Gambling addiction a greater risk for seniors

Gambling (or playing a game of chance for money or other stakes), is a popular activity for people of any age; and senior citizens are no exception. While most adults can gamble without any problems or negative side effects, senior citizens appear to be one population that has a higher likelihood of developing difficulties moderating how much they gamble. There are several reasons why we see more senior citizens developing an addiction to gambling then the general adult population (2.9 compared 1-2 percent).

Seniors are dealing with major life changes like retirement, increasing personal health issues, and death of friends or family members. These major life transitions that can lead to isolation, loneliness and depression. For many senior citizens, gambling is a fun social outlet that does not have physical limitations like other activities. Also, there are numerous opportunities to attend gambling activities like poker, bingo, or bus trips to area casinos. Although retirement certainly has many advantages, there are new challenges as well, such as living on a set income. Retired adults no longer have the opportunity to put in extra ours to make up for monthly monetary shortfalls. Many seniors have little to no experience with addiction, so it may be difficult to recognize when gambling is becoming a problem. They may also delay or refuse to seek help for a gambling addiction if they have never received help from social service agencies in the past. Older adults may feel there is a negative stigma attached to people who struggle to moderate their gambling; these folks will avoid telling their doctors about any stress or difficulty they may be experiencing. Also, when adults begin to experience cognitive decline they may find it more difficult to make sound decisions.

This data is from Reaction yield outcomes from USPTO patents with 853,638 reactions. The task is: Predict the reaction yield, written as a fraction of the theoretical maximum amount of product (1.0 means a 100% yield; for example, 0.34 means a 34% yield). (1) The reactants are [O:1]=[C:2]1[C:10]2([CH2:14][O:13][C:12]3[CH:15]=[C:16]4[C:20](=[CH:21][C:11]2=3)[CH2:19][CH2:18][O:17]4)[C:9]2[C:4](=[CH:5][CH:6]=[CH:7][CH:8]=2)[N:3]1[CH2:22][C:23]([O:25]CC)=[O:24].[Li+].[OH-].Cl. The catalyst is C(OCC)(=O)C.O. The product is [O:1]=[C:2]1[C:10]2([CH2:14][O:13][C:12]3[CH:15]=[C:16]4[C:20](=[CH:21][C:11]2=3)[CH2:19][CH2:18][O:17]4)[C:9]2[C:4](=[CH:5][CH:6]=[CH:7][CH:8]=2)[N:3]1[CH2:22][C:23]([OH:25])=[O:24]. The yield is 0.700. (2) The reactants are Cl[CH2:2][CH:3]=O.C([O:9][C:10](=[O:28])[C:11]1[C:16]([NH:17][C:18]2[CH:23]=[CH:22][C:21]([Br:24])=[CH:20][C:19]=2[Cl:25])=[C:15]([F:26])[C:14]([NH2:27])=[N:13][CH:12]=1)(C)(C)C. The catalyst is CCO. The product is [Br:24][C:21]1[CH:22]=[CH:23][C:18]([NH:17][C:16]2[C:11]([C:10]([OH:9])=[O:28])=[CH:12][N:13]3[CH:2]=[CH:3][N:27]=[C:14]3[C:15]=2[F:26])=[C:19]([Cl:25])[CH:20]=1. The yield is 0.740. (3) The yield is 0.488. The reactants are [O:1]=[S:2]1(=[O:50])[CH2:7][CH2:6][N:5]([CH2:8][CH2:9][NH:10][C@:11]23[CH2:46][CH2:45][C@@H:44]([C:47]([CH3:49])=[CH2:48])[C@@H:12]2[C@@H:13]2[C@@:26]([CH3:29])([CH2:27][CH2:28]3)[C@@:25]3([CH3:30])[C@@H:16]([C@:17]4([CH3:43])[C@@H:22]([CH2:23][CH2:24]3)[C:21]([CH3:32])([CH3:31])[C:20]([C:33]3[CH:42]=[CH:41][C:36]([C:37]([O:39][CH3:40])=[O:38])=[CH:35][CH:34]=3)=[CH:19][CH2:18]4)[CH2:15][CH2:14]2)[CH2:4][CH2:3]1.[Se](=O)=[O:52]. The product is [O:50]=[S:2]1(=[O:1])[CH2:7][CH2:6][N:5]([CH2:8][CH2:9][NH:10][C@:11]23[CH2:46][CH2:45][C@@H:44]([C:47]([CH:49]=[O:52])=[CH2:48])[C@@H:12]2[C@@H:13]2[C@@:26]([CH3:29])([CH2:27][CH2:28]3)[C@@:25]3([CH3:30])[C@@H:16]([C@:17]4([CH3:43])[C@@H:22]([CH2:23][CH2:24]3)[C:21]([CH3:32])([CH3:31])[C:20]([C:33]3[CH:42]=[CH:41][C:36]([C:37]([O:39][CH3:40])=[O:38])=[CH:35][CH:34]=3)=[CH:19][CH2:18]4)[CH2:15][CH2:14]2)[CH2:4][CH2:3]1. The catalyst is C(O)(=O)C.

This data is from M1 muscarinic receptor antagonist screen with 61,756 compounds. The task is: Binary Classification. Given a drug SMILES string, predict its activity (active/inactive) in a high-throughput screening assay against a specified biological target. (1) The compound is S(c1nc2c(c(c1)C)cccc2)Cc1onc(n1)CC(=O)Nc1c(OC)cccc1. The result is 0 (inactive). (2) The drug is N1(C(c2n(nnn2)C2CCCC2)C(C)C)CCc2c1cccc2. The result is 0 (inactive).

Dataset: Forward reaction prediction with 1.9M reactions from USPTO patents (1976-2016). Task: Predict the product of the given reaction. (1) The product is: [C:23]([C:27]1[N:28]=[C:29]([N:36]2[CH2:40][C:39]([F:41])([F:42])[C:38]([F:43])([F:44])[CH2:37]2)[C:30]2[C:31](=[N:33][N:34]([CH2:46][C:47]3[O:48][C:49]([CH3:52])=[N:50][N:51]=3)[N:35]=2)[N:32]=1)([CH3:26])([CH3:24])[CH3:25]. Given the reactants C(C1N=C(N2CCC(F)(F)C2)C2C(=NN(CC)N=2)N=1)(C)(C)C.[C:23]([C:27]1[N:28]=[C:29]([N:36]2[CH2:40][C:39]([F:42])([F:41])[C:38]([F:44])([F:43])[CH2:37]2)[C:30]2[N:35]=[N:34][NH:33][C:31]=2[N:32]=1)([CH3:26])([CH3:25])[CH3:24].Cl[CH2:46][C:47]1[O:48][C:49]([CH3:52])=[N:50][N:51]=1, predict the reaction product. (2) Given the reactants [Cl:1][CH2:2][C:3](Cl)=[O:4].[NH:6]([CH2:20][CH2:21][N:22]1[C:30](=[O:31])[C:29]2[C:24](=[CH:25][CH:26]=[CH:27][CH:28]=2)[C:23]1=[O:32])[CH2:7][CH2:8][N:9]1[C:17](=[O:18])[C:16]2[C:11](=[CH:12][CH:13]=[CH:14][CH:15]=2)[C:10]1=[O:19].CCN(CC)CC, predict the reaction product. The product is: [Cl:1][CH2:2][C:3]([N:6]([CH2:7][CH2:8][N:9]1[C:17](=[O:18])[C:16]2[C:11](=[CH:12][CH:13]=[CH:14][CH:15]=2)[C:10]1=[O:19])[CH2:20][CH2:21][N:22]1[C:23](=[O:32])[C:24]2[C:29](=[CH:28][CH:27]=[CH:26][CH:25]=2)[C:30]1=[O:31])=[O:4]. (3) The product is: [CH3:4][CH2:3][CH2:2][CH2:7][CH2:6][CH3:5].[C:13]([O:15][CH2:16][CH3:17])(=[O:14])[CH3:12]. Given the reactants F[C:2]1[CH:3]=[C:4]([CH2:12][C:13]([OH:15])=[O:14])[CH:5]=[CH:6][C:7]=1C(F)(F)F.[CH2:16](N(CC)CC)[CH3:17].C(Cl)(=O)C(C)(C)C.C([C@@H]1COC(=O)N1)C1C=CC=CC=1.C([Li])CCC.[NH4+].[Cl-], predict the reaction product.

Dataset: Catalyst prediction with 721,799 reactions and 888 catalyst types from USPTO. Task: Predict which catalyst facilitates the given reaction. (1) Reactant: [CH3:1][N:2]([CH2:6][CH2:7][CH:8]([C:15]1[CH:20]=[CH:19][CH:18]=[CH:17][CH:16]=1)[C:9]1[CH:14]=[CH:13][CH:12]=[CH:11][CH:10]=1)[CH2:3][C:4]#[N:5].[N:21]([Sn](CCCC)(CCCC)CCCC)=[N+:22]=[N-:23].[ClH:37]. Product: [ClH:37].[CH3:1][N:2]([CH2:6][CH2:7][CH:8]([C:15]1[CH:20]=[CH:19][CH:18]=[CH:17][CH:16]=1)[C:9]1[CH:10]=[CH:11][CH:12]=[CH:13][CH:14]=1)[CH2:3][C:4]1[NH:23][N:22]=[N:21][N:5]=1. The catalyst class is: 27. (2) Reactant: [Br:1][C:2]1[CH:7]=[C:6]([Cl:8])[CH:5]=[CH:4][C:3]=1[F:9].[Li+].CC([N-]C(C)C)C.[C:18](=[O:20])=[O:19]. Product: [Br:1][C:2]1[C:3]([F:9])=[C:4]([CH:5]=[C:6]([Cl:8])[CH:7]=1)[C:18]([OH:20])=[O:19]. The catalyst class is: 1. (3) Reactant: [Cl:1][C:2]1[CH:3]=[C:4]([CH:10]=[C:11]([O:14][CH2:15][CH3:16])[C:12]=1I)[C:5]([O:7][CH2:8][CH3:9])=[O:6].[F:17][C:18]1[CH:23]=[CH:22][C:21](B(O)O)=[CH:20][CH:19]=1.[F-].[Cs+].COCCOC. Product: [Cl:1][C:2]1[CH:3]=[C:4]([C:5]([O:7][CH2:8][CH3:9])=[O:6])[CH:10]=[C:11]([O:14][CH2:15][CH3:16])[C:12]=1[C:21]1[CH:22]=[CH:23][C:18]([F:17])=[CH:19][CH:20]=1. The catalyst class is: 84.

Special warnings should also be given to those adults who are taking medication for Parkinson’s disease. The medications used to increase dopamine production (which helps in Parkinson’s treatment), have the negative side effects of influencing the patient’s ability to control impulses and sensation-seeking behaviors. Similar findings have been found in medications used to treat Restless Leg Syndrome. A person who takes medication for either of these conditions should be aware of the increased risk for developing impulsive and/addictive behaviors and take extra precautions.

If you are concerned about a friend or loved one’s gambling or other addictive behaviors, several resources can offer help. Beacon Light Behavioral Health has many free and confidential resources to address a wide array of addiction topics. Please call (814) 584-1140 and ask for the Prevention Program. Also, if you know of someone who is experiencing gambling difficulties, the PA Problem Gambling hotline is always available by calling (877) 565-2112 or visit the state website at www.PAPROBLEMGAMBLING.com.

March is National Gambling Addiction Awareness Month. Gambling Addiction is a social issue that impacts many citizens of Warren and Forest counties. To better understand gambling addiction and those who may be at higher risk for developing a problem; please contact Nicole Drozdiel at Beacon Light Behavioral Health.